To capture post-pandemic business opportunities, Prof Wang will focus on two key tasks: "First, we will continue to promote product diversification. We plan to launch five to six new products before the first quarter of 2022 to meet the health concerns of consumers of different ages and their healthcare needs. Second, we hope to reduce product prices so that more people will benefit. ”
Biochemical supply chain
GeneHarbor, which is headquartered in Hong Kong and carries out its research and development in the city, was the earliest Hong Kong Science Park tenant and has since expanded along with the Science Park. The firm’s production bases are in the Yangtze Delta cities of Suzhou and Ningbo. GeneHarbor has grown from a 10-person team at the start to more than 350 employees today. Prof Wang said the Hong Kong research team alone included more than 30 scientists from fields including genetics, protein engineering, biochemistry, industrial fermentation and information engineering.
“Many innovation and technology companies specialise in products," he pointed out, "but the biggest difference between GeneHarbor and its peers is that we developed in three phases. In the first stage of more than 10 years, we focused on platform technology and successfully built world-leading biotechnology. In the second stage we used the manufacturing platform to cultivate talents. The third stage merges the technology and talent cultivated in the first two stages to launch a series of high-efficiency anti-ageing products. The broad focus on products and promotion of quality and educating consumers means the development process has been relatively slow.”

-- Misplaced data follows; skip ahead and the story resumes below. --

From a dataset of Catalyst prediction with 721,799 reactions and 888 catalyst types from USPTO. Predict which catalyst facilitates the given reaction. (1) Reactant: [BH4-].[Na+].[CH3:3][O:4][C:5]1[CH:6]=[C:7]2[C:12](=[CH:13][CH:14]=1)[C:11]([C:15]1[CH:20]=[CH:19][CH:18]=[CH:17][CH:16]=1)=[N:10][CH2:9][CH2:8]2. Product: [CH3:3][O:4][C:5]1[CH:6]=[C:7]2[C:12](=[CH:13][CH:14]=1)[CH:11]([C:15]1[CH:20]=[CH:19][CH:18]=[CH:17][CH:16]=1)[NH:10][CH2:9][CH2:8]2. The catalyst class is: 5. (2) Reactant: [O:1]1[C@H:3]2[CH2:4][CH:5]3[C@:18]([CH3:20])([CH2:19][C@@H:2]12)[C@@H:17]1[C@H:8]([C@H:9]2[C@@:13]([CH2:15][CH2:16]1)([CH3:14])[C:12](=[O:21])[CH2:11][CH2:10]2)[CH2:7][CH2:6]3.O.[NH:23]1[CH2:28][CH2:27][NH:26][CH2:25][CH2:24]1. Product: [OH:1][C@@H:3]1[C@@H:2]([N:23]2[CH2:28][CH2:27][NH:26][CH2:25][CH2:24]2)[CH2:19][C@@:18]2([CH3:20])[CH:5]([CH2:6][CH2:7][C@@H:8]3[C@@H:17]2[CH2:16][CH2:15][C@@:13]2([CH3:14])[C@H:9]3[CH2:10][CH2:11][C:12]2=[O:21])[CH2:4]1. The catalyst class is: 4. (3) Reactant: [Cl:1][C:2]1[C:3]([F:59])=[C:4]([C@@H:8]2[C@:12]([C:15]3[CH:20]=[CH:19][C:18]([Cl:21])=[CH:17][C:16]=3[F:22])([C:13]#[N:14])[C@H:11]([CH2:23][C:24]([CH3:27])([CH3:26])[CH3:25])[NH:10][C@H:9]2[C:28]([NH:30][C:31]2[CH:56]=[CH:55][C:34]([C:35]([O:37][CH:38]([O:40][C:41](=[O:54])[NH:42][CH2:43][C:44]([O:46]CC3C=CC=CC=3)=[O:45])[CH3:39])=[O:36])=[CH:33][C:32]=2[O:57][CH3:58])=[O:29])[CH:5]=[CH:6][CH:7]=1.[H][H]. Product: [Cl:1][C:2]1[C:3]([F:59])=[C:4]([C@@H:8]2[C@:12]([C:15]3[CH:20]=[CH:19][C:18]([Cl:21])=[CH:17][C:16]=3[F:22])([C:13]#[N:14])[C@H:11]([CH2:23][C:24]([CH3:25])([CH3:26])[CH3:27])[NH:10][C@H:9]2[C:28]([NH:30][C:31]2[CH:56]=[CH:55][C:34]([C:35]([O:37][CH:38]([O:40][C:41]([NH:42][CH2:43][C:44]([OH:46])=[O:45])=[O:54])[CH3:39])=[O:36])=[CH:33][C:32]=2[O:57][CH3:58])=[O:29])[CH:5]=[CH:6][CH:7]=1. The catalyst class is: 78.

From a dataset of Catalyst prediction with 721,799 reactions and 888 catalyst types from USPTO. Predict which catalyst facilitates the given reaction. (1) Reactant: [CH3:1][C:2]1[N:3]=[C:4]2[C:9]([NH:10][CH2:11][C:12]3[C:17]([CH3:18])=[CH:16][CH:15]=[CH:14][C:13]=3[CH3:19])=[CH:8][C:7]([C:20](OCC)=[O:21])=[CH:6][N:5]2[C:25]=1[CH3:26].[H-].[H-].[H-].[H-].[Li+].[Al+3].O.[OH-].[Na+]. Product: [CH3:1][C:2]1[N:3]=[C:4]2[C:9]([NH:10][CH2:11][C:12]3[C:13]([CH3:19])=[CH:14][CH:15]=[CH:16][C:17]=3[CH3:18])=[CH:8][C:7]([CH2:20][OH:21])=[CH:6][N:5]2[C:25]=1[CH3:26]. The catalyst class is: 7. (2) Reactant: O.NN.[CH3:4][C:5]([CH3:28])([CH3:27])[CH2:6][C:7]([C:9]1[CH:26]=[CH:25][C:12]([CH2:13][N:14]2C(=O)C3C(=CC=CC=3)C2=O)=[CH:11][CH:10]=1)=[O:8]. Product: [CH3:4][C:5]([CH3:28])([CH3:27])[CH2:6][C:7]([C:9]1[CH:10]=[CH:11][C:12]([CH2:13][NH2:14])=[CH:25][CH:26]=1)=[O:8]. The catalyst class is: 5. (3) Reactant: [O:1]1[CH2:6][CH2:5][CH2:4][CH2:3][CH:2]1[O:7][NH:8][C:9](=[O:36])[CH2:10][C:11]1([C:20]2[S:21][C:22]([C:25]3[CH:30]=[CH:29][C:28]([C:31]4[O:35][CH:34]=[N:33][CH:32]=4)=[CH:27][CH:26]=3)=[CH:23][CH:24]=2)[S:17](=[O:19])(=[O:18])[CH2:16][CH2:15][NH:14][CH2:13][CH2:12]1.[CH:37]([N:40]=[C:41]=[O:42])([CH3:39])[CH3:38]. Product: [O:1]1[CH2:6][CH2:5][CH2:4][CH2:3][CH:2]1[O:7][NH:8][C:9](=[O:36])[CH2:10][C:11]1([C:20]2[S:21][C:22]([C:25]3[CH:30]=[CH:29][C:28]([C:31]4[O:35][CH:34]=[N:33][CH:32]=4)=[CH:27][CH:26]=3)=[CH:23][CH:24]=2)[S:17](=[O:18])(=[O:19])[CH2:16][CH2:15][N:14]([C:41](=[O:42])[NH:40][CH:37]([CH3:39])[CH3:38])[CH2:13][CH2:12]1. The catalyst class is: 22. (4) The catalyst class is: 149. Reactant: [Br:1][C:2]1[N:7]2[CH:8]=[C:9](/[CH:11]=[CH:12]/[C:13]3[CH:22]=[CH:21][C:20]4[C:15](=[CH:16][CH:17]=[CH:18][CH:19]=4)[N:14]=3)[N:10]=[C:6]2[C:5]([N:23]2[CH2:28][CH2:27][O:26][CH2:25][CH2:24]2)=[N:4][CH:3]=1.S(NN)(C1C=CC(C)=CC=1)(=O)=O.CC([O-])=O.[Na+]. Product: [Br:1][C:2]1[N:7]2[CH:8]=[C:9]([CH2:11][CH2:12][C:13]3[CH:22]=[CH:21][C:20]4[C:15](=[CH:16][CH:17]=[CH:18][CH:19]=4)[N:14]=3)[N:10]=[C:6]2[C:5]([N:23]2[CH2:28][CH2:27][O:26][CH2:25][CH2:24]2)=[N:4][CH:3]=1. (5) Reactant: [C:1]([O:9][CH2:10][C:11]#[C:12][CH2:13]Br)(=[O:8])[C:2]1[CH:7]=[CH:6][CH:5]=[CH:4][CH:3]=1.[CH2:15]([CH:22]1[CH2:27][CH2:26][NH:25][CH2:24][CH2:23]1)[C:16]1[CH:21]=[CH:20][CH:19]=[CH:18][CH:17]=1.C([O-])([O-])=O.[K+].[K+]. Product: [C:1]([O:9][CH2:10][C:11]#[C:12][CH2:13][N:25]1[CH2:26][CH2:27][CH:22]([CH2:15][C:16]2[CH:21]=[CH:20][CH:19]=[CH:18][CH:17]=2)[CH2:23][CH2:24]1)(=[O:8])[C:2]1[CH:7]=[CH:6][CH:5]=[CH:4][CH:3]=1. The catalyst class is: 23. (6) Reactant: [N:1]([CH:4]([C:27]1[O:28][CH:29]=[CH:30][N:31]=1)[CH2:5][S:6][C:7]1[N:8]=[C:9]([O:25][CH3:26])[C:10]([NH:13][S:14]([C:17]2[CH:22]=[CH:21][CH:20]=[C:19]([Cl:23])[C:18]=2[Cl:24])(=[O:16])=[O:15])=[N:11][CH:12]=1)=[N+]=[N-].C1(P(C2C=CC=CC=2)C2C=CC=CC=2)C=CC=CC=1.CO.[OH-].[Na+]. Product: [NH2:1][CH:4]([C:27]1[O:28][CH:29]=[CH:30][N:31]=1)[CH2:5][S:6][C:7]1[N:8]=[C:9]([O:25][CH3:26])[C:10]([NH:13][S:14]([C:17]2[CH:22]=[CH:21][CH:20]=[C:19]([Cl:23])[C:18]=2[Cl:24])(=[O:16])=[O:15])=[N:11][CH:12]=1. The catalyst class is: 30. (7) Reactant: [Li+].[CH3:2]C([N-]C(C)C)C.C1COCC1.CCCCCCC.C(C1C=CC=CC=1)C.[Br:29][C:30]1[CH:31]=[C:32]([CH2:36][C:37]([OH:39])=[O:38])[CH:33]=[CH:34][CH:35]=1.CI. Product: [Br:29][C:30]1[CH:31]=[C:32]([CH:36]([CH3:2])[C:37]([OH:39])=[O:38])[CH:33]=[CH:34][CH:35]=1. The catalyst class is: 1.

Prof Wang said that at the early stage of his business, Hong Kong did not provide enough support for innovative technology companies and start-ups, but these challenges did not hinder his entrepreneurial determination.
“I was engaged in innovation and technology entrepreneurship in Hong Kong 20 years ago, when the supporting facilities and atmosphere were far less than today. At that time, the Hong Kong government had just launched the Innovation and Technology Fund to support the development of start-ups, so my start-up funds were all based on friends. As the business becomes bigger and stronger, it gradually attracted more private funds. So far, about HK$1 billion has been invested in research and development, production and promotion. As the company's business began to get on track, we also recorded a profit four years ago.”
The Hong Kong Special Administrative Region Government has been promoting “government-industry-university-research” cooperation for many years to promote the development of the innovation and technology (I&T) sector. Prof Wang pointed out that in recent years, the business sector’s support and participation in I&T has also continued to increase, which is helping to activate the I&T ecosystem in Hong Kong and the region.
“About a year ago, we had the support from HSBC to further develop our business growth in the GBA. We got the financing through HSBC’s GBA+ Technology Fund for us to invest in research and development, production and marketing. It facilitates a step forward for us to capture the business opportunity and huge market in the GBA.”
The Hong Kong Trade Development Council and HSBC are working together to support entrepreneurs in Hong Kong and the Guangdong-Hong Kong-Macao Greater Bay Area in general.